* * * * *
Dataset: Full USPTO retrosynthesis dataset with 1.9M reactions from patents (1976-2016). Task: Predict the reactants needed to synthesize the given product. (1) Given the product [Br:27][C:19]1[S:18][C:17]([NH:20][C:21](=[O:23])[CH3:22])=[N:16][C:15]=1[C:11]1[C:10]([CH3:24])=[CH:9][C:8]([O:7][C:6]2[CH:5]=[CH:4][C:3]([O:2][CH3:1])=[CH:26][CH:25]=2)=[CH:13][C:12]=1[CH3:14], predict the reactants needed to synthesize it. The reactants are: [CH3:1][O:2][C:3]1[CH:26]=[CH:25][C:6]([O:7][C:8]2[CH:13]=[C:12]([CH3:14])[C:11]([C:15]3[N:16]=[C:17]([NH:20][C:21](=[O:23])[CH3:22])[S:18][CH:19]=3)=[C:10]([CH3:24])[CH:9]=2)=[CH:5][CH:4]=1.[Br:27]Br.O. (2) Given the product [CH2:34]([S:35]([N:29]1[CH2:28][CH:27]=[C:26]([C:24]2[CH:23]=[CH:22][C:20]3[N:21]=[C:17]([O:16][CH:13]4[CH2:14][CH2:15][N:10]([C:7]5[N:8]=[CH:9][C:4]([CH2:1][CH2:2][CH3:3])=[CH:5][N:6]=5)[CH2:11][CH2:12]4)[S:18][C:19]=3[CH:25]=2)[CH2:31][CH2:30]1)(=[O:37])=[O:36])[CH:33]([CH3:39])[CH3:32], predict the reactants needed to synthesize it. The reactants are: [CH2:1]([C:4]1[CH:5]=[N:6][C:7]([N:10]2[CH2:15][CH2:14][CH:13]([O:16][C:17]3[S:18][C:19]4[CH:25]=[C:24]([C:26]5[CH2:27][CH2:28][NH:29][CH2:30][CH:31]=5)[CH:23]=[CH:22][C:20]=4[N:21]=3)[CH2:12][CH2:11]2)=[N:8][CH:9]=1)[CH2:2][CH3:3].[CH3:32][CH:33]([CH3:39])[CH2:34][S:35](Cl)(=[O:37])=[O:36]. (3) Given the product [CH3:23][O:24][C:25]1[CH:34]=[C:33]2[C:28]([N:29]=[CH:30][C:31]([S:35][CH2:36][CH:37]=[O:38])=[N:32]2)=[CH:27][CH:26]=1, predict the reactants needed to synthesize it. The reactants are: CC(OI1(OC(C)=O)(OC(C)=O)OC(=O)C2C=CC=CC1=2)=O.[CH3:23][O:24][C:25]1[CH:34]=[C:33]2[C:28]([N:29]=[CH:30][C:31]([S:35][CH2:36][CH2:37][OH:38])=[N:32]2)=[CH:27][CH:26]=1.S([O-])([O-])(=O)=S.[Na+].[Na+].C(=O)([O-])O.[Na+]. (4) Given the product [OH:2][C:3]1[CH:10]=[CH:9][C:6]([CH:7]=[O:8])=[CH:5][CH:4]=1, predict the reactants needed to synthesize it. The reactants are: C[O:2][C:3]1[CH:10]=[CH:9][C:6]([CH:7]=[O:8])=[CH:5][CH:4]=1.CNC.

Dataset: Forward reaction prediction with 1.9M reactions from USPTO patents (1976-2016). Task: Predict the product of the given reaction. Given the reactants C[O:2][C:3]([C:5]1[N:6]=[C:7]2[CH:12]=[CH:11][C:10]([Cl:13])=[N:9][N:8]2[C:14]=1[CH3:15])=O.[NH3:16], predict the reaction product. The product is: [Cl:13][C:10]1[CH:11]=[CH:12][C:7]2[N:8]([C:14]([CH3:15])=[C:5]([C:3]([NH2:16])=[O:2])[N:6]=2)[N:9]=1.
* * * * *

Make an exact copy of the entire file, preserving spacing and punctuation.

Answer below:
Dataset: Full USPTO retrosynthesis dataset with 1.9M reactions from patents (1976-2016). Task: Predict the reactants needed to synthesize the given product. (1) Given the product [Br:27][C:19]1[S:18][C:17]([NH:20][C:21](=[O:23])[CH3:22])=[N:16][C:15]=1[C:11]1[C:10]([CH3:24])=[CH:9][C:8]([O:7][C:6]2[CH:5]=[CH:4][C:3]([O:2][CH3:1])=[CH:26][CH:25]=2)=[CH:13][C:12]=1[CH3:14], predict the reactants needed to synthesize it. The reactants are: [CH3:1][O:2][C:3]1[CH:26]=[CH:25][C:6]([O:7][C:8]2[CH:13]=[C:12]([CH3:14])[C:11]([C:15]3[N:16]=[C:17]([NH:20][C:21](=[O:23])[CH3:22])[S:18][CH:19]=3)=[C:10]([CH3:24])[CH:9]=2)=[CH:5][CH:4]=1.[Br:27]Br.O. (2) Given the product [CH2:34]([S:35]([N:29]1[CH2:28][CH:27]=[C:26]([C:24]2[CH:23]=[CH:22][C:20]3[N:21]=[C:17]([O:16][CH:13]4[CH2:14][CH2:15][N:10]([C:7]5[N:8]=[CH:9][C:4]([CH2:1][CH2:2][CH3:3])=[CH:5][N:6]=5)[CH2:11][CH2:12]4)[S:18][C:19]=3[CH:25]=2)[CH2:31][CH2:30]1)(=[O:37])=[O:36])[CH:33]([CH3:39])[CH3:32], predict the reactants needed to synthesize it. The reactants are: [CH2:1]([C:4]1[CH:5]=[N:6][C:7]([N:10]2[CH2:15][CH2:14][CH:13]([O:16][C:17]3[S:18][C:19]4[CH:25]=[C:24]([C:26]5[CH2:27][CH2:28][NH:29][CH2:30][CH:31]=5)[CH:23]=[CH:22][C:20]=4[N:21]=3)[CH2:12][CH2:11]2)=[N:8][CH:9]=1)[CH2:2][CH3:3].[CH3:32][CH:33]([CH3:39])[CH2:34][S:35](Cl)(=[O:37])=[O:36]. (3) Given the product [CH3:23][O:24][C:25]1[CH:34]=[C:33]2[C:28]([N:29]=[CH:30][C:31]([S:35][CH2:36][CH:37]=[O:38])=[N:32]2)=[CH:27][CH:26]=1, predict the reactants needed to synthesize it. The reactants are: CC(OI1(OC(C)=O)(OC(C)=O)OC(=O)C2C=CC=CC1=2)=O.[CH3:23][O:24][C:25]1[CH:34]=[C:33]2[C:28]([N:29]=[CH:30][C:31]([S:35][CH2:36][CH2:37][OH:38])=[N:32]2)=[CH:27][CH:26]=1.S([O-])([O-])(=O)=S.[Na+].[Na+].C(=O)([O-])O.[Na+]. (4) Given the product [OH:2][C:3]1[CH:10]=[CH:9][C:6]([CH:7]=[O:8])=[CH:5][CH:4]=1, predict the reactants needed to synthesize it. The reactants are: C[O:2][C:3]1[CH:10]=[CH:9][C:6]([CH:7]=[O:8])=[CH:5][CH:4]=1.CNC.

Dataset: Forward reaction prediction with 1.9M reactions from USPTO patents (1976-2016). Task: Predict the product of the given reaction. Given the reactants C[O:2][C:3]([C:5]1[N:6]=[C:7]2[CH:12]=[CH:11][C:10]([Cl:13])=[N:9][N:8]2[C:14]=1[CH3:15])=O.[NH3:16], predict the reaction product. The product is: [Cl:13][C:10]1[CH:11]=[CH:12][C:7]2[N:8]([C:14]([CH3:15])=[C:5]([C:3]([NH2:16])=[O:2])[N:6]=2)[N:9]=1.